But it's also true that there are some $R$'s that are not of the form $W(S)$ for any $S$. To see this it's nice to warm up with a toy example. Instead of considering $\Lambda$-structures on rings, let's consider $G$-actions, where $G$ is a monoid. Then the analogue of the Witt vector functor is given by $S\mapsto S^G$, where $G$ acts on $S^G$ by translation in the exponent. (In fact, this is more than an analogy. If $G$ is the monoid $\mathbb{Z}_{\geq 1}$ of integers $\geq 1$ under multiplication, then a $G$-action is also called a $\Psi$-ring structure, and the analogue of the Witt vector functor $S\mapsto S^G$ is the ghost-component functor.) Then a $G$-equivariant $S^G$-algebra $R$ is canonically of the form $R=\prod_{g\in G} R_g$ and an element $h\in G$ sends $R_g$ to $R_{hg}$.

If $G$ is a group, then these maps are isomorphisms and hence all the $R_g$ can be recovered from $R_1$. More precisely, $R_1$ is exactly $R\otimes_{\mathbb{Z}^G}\mathbb{Z}$, and the map $R\to (R\otimes_{\mathbb{Z}^G}\mathbb{Z})^G$ is an isomorphism. But if $G$ is not a group, then the maps $R_g\to R_{hg}$ are not in general isomorphisms. For instance, you can take $G=\mathbb{N}$ (under addition) and $R_0$ a nonzero ring but $R_n$ the zero ring for all $n\geq 0$.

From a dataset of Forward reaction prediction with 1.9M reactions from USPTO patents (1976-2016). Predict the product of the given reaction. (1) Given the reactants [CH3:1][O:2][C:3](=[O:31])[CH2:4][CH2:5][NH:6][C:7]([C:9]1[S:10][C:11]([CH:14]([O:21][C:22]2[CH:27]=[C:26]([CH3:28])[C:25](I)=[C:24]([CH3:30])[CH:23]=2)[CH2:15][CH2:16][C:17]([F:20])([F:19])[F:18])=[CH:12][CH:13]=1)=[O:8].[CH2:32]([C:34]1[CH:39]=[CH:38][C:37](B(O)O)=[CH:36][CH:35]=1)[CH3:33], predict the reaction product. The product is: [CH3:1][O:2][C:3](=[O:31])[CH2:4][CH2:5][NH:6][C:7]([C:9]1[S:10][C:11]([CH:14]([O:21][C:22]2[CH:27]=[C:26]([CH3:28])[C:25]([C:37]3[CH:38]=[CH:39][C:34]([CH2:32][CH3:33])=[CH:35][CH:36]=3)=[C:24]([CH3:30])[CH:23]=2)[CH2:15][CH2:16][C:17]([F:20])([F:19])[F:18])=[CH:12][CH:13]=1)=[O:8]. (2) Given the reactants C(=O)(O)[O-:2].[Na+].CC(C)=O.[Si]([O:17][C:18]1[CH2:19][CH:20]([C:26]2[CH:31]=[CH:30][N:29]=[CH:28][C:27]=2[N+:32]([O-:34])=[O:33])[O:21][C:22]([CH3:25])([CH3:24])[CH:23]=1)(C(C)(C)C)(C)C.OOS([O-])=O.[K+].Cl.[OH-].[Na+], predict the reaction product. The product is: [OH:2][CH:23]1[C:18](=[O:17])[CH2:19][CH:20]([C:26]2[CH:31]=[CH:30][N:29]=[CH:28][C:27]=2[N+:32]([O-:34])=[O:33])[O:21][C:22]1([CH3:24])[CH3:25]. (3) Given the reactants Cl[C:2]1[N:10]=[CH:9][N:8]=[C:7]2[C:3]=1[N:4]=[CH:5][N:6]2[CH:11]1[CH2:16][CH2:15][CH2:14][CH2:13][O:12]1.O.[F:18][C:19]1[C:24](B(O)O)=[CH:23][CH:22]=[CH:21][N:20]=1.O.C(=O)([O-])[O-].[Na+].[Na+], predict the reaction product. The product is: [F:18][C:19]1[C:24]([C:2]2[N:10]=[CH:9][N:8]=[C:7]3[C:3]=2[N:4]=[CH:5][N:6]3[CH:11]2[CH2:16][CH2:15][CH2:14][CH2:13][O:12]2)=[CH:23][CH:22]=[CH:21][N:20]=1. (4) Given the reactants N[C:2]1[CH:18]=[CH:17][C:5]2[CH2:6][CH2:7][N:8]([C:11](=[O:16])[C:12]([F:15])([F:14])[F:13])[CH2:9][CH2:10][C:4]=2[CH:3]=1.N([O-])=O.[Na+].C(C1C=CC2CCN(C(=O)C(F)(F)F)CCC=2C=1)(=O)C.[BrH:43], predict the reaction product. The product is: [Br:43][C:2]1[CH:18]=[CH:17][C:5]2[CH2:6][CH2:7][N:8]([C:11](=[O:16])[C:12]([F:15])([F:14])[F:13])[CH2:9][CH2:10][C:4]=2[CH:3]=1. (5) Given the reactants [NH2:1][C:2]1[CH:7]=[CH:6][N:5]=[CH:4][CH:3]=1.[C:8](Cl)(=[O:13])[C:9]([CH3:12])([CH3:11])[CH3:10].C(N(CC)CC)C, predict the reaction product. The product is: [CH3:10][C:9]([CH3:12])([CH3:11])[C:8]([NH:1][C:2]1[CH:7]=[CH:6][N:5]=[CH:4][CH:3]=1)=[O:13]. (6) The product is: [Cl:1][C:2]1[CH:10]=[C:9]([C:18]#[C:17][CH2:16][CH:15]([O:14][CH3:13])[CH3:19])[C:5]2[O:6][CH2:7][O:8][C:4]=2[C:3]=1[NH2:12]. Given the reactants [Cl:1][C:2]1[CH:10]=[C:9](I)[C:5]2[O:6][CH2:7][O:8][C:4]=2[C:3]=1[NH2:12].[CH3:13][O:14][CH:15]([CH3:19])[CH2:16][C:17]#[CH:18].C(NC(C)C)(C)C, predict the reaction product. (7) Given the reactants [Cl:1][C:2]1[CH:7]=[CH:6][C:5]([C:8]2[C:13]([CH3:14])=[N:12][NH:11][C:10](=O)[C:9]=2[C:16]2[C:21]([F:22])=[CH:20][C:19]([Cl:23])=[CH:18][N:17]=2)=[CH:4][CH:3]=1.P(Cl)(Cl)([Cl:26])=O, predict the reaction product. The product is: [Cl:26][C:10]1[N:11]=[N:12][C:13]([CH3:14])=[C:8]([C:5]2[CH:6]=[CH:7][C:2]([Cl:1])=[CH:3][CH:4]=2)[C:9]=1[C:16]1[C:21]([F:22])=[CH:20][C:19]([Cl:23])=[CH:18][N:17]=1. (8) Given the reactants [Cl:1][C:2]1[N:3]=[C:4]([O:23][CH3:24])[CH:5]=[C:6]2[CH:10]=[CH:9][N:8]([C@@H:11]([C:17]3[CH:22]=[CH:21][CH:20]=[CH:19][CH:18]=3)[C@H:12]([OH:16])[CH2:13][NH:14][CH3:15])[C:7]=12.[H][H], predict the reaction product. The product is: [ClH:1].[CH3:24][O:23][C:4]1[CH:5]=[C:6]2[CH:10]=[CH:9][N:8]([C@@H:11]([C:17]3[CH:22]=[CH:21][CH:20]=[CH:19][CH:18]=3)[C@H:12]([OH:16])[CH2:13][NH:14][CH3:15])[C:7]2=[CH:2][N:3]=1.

In fact, as alluded to above, a $\Lambda$-structure on $R$ is just an action of the monoid $\mathbb{Z}_{\geq 1}$ such that certain congruence conditions are satisfied. (More precisely, this is true if $R$ is torsion-free.) So if $R$ is a $\mathbb{Q}$-algebra, then all congruence conditions are vacuously true, and so a $\Lambda$-structure is equivalent to an action of the monoid $\mathbb{Z}_{\geq 1}$. So then we're really in monoid land, and we can make a counterexample as above, by setting $R_1=\mathbb{Q}$ and $R_n=\{0\}$ for all $n>1$, and $R=\prod_{n\geq 1} R_n$. Then the map $R\to (R\otimes_{\mathbb{Z}^G}\mathbb{Z})^G$ is identified with the diagonal map $\mathbb{Q}\to \mathbb{Q}\times\mathbb{Q}\times\cdots$.

Another way of putting this is that the answer to your question is already no if we work with the ghost-component functor, instead of the Witt vector functor, because the Adams operators / Frobenius maps are not necessarily isomorphisms. But you might then ask your question again in the world of 'perfect $\Lambda$-rings' and 'perfect Witt vectors'. These are where you require the Adams / Frobenius maps to be isomorphisms. I don't see the answer immediately, but it shouldn't be too hard to work out.

  • $\begingroup$ Thank you for the answer, it really clarifies things (I hoped this question will draw your attention :) ) Perhaps you can say in a few words what the failure of this "means" in the conceptual picture of absolute algebraic geometry? $\endgroup$
    – KotelKanim
    Commented Sep 27, 2016 at 12:14

Your Answer

By clicking “Post Your Answer”, you agree to our terms of service and acknowledge you have read our privacy policy.

Not the answer you're looking for? Browse other questions tagged or ask your own question.